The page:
In the not-so-distant future, a mining operation on Earth’s moon goes awry and reveals a terrifying truth: the object orbiting our planet was never natural, but is in fact a long-dormant, planet-sized extraterrestrial parasite of unknown origin. The organism latches onto the Earth and starts burrowing into its core, causing untold devastation across the globe.

Three years later, Lt. Diego “Ash” Ashford is transferred to a new survivor’s base as conditions worsen on our now-hostile world and remaining pockets of humanity struggle to hang on. There, he’s reunited with his superior officer and longtime friend Mj. John Anderson and his brilliant scientist wife, Dr. Ellie Cho–with whom Ash shares a complicated past. Anderson has an ambitious plan to take the fight to the aliens and stop the destruction, and wants Ash along for the ride–but infiltrating the massive construct known as the “Megacyte” is only the beginning of their ordeal.

No one is prepared for the wonders–or horrors–that await in the belly of the beast, and as simmering nationalistic tensions threaten to divide the team and undermine the mission, Ash, Ellie, and Anderson are all forced to battle demons both without and within. Their success, or failure, may determine the very future of the human race.

Hope you’re interested, because I’m thrilled to get started on this! You can follow my progress on my NaNo page, or just find my username (krobnovelist, same as Twitter) if you want to be buddies with me! I can use all the accountability I can get. Thanks for listening, and happy reading and writing!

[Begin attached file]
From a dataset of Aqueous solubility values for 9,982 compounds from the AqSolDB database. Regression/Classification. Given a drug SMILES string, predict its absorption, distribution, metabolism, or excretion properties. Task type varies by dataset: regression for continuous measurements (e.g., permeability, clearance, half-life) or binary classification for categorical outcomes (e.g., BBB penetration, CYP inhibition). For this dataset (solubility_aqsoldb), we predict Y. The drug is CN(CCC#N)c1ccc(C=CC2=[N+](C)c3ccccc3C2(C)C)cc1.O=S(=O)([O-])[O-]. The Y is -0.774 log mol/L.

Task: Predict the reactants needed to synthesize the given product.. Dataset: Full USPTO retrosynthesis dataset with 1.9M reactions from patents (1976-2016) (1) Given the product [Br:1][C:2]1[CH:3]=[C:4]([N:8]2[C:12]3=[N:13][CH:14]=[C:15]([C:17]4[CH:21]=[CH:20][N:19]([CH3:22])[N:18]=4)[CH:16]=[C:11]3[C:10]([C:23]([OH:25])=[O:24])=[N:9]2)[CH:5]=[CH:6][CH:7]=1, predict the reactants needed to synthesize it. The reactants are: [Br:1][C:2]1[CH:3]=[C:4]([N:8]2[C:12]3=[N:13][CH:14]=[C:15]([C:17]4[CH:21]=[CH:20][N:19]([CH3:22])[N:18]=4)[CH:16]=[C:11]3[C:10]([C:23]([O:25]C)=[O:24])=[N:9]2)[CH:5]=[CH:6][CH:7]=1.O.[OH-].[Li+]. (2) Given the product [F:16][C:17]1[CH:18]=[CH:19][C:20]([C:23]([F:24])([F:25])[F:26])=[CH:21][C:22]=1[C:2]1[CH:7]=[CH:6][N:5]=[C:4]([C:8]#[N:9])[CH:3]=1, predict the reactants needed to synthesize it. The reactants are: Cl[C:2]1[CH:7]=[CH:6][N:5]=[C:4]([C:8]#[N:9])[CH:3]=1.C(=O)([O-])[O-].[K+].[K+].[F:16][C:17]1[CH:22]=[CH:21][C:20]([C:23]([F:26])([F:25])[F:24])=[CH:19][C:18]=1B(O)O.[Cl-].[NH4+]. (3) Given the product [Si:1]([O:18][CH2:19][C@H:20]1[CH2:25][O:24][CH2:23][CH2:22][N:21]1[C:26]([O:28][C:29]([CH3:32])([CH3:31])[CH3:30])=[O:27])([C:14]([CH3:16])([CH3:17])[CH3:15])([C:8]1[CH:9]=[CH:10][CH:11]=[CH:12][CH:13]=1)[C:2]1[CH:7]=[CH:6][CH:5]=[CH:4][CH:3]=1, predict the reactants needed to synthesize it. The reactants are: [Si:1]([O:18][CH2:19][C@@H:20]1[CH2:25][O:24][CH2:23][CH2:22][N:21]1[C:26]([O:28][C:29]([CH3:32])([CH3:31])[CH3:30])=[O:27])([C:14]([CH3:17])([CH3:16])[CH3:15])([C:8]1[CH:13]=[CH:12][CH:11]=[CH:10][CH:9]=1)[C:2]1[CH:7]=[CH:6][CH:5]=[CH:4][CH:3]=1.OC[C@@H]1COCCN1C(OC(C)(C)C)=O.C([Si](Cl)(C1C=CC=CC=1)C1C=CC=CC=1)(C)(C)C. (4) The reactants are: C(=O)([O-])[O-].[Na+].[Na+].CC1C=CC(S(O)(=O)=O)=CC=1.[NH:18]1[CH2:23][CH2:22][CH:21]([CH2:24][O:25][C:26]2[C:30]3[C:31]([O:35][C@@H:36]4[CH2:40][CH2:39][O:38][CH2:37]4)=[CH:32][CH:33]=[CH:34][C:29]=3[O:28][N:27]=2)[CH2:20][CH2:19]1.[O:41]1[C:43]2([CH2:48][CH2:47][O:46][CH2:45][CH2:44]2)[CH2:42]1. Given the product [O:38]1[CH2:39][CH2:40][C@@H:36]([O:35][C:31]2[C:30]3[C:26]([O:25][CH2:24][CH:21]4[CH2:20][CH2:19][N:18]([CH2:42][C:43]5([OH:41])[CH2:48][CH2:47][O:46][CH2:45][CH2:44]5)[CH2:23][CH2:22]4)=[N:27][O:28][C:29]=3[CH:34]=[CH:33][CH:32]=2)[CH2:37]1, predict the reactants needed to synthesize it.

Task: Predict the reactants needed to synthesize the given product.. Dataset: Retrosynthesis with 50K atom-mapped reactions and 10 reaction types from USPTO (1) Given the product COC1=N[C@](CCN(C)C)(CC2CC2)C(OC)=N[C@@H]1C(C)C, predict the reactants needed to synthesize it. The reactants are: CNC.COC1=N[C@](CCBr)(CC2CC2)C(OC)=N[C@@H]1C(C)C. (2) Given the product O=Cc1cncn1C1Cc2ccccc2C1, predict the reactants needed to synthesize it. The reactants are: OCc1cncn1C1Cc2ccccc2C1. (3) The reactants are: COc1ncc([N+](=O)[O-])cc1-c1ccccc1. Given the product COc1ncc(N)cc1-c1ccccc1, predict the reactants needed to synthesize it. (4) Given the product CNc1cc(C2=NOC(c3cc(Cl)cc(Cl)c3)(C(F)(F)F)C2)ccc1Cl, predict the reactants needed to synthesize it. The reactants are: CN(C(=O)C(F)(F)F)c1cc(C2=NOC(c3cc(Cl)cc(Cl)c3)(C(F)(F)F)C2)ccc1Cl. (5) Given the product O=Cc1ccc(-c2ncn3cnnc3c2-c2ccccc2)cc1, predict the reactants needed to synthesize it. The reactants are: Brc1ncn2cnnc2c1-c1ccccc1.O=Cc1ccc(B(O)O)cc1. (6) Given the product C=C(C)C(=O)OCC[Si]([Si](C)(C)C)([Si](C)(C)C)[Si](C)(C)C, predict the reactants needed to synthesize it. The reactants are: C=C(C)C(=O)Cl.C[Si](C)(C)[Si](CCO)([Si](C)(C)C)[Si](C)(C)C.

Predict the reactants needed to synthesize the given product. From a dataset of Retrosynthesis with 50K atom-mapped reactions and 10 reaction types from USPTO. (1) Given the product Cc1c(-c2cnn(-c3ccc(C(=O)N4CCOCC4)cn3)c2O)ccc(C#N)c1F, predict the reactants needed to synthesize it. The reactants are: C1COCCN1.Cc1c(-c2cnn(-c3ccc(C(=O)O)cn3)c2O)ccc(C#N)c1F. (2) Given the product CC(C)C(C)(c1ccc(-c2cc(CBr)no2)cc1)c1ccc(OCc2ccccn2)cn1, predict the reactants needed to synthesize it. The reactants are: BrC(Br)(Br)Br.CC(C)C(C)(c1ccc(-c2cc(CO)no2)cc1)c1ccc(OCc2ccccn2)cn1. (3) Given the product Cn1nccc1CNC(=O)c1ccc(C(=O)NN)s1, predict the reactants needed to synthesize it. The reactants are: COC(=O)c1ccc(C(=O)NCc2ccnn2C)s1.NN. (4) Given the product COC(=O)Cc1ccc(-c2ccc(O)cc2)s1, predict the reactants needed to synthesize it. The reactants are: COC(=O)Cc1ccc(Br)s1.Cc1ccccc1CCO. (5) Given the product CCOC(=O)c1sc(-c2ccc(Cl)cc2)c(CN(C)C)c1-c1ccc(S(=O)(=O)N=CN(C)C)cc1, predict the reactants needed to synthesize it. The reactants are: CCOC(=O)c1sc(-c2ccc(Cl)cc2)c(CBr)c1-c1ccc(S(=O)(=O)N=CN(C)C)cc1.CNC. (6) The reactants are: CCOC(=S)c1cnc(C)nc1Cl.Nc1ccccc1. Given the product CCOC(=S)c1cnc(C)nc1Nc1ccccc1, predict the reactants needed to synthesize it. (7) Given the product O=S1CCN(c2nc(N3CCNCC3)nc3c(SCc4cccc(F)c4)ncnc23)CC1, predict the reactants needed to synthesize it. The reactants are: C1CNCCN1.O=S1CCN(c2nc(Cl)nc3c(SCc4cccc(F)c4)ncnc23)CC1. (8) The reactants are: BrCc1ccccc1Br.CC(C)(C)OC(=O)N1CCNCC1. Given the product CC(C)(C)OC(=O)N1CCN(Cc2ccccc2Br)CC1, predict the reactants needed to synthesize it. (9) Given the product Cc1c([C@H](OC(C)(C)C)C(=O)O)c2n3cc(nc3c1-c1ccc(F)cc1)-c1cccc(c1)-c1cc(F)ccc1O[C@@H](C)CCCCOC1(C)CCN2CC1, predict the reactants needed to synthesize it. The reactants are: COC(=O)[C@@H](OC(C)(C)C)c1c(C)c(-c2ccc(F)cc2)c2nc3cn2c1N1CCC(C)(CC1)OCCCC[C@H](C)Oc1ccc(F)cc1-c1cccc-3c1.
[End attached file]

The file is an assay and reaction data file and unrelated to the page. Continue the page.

Hey, I’m a Freelance Editor Now!

Hi all you faithful followers and writing friends!

Since I started graduate school for creative writing and publishing last year, and even before that, something I’ve always wanted to do for a living is help other people with their writing. For me, one of the most satisfying and worthwhile things I can do with my time is to read someone else’s great story, and then try to give them the advice and tools to shape it into something even better. I love helping people make their writing the best it can be, but I’ve struggled looking for an outlet for this that I might be able to make a living off of.

But I’m pleased to say the first step has been accomplished–I’m now an honest, for-real freelance editor with Represent Publishing! You can read more about the company on the website in the link, but the short version is it’s been around for a few years in varying forms as a pet project of one of my closest Twitter friends. Recently, she and some other team members have renewed their drive to get the business on track, and are offering a variety of self-publishing help packages and services (all very reasonably priced), including editing of all kinds: line editing, developmental editing, proofreading, manuscript critiques, etc. And I’m thrilled to be one of the people they’ve seen fit to bring on board as an editor!

If you’re interested in publishing your own book, having control over your work, and getting away from the stress of the traditional publishing world with all the agent queries and rejection letters, Represent Publishing might be for you! Right now we’re looking to add some new authors onto our roster, and we’d love to have you and take a look at whatever work you might have. Check out the website and send us an email–we’re always available to talk. Plus, until the end of this month there’s some great deals on publishing packages and even a contest to get 50 percent off a service.


Please help support our self-published authors and the people who want to support them! I look forward to possibly talking with you about your work in the near future.